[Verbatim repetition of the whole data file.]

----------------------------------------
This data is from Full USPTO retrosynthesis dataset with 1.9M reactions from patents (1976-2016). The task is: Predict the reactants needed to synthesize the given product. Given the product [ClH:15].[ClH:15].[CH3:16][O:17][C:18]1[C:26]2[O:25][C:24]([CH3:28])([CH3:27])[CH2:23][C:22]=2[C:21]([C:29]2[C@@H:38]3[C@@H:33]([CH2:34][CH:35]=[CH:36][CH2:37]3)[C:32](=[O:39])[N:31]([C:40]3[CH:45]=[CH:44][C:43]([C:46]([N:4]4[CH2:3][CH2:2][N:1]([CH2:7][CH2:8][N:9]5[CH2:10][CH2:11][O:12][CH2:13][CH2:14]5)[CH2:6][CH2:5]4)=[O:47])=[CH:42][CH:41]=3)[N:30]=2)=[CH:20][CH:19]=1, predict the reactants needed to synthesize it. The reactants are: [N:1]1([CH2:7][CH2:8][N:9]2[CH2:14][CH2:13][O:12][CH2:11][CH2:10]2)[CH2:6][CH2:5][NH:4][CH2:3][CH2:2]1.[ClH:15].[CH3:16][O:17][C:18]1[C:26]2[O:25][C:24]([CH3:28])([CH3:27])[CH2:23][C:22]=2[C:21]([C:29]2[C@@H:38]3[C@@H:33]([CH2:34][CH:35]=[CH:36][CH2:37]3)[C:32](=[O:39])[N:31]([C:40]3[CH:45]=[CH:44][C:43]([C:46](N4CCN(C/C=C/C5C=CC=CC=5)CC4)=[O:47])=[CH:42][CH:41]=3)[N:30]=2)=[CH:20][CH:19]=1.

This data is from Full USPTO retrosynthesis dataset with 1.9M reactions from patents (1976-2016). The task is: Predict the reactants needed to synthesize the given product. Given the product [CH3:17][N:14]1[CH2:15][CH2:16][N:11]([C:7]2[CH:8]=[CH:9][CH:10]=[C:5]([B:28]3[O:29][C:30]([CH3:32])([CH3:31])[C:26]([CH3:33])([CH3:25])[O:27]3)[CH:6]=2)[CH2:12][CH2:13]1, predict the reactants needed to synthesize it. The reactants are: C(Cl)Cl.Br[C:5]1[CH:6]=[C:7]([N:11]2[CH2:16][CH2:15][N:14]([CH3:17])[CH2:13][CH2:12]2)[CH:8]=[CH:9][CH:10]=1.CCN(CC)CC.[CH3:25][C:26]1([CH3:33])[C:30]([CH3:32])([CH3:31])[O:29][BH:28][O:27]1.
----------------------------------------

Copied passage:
This data is from Full USPTO retrosynthesis dataset with 1.9M reactions from patents (1976-2016). The task is: Predict the reactants needed to synthesize the given product. Given the product [ClH:15].[ClH:15].[CH3:16][O:17][C:18]1[C:26]2[O:25][C:24]([CH3:28])([CH3:27])[CH2:23][C:22]=2[C:21]([C:29]2[C@@H:38]3[C@@H:33]([CH2:34][CH:35]=[CH:36][CH2:37]3)[C:32](=[O:39])[N:31]([C:40]3[CH:45]=[CH:44][C:43]([C:46]([N:4]4[CH2:3][CH2:2][N:1]([CH2:7][CH2:8][N:9]5[CH2:10][CH2:11][O:12][CH2:13][CH2:14]5)[CH2:6][CH2:5]4)=[O:47])=[CH:42][CH:41]=3)[N:30]=2)=[CH:20][CH:19]=1, predict the reactants needed to synthesize it. The reactants are: [N:1]1([CH2:7][CH2:8][N:9]2[CH2:14][CH2:13][O:12][CH2:11][CH2:10]2)[CH2:6][CH2:5][NH:4][CH2:3][CH2:2]1.[ClH:15].[CH3:16][O:17][C:18]1[C:26]2[O:25][C:24]([CH3:28])([CH3:27])[CH2:23][C:22]=2[C:21]([C:29]2[C@@H:38]3[C@@H:33]([CH2:34][CH:35]=[CH:36][CH2:37]3)[C:32](=[O:39])[N:31]([C:40]3[CH:45]=[CH:44][C:43]([C:46](N4CCN(C/C=C/C5C=CC=CC=5)CC4)=[O:47])=[CH:42][CH:41]=3)[N:30]=2)=[CH:20][CH:19]=1.

This data is from Full USPTO retrosynthesis dataset with 1.9M reactions from patents (1976-2016). The task is: Predict the reactants needed to synthesize the given product. Given the product [CH3:17][N:14]1[CH2:15][CH2:16][N:11]([C:7]2[CH:8]=[CH:9][CH:10]=[C:5]([B:28]3[O:29][C:30]([CH3:32])([CH3:31])[C:26]([CH3:33])([CH3:25])[O:27]3)[CH:6]=2)[CH2:12][CH2:13]1, predict the reactants needed to synthesize it. The reactants are: C(Cl)Cl.Br[C:5]1[CH:6]=[C:7]([N:11]2[CH2:16][CH2:15][N:14]([CH3:17])[CH2:13][CH2:12]2)[CH:8]=[CH:9][CH:10]=1.CCN(CC)CC.[CH3:25][C:26]1([CH3:33])[C:30]([CH3:32])([CH3:31])[O:29][BH:28][O:27]1.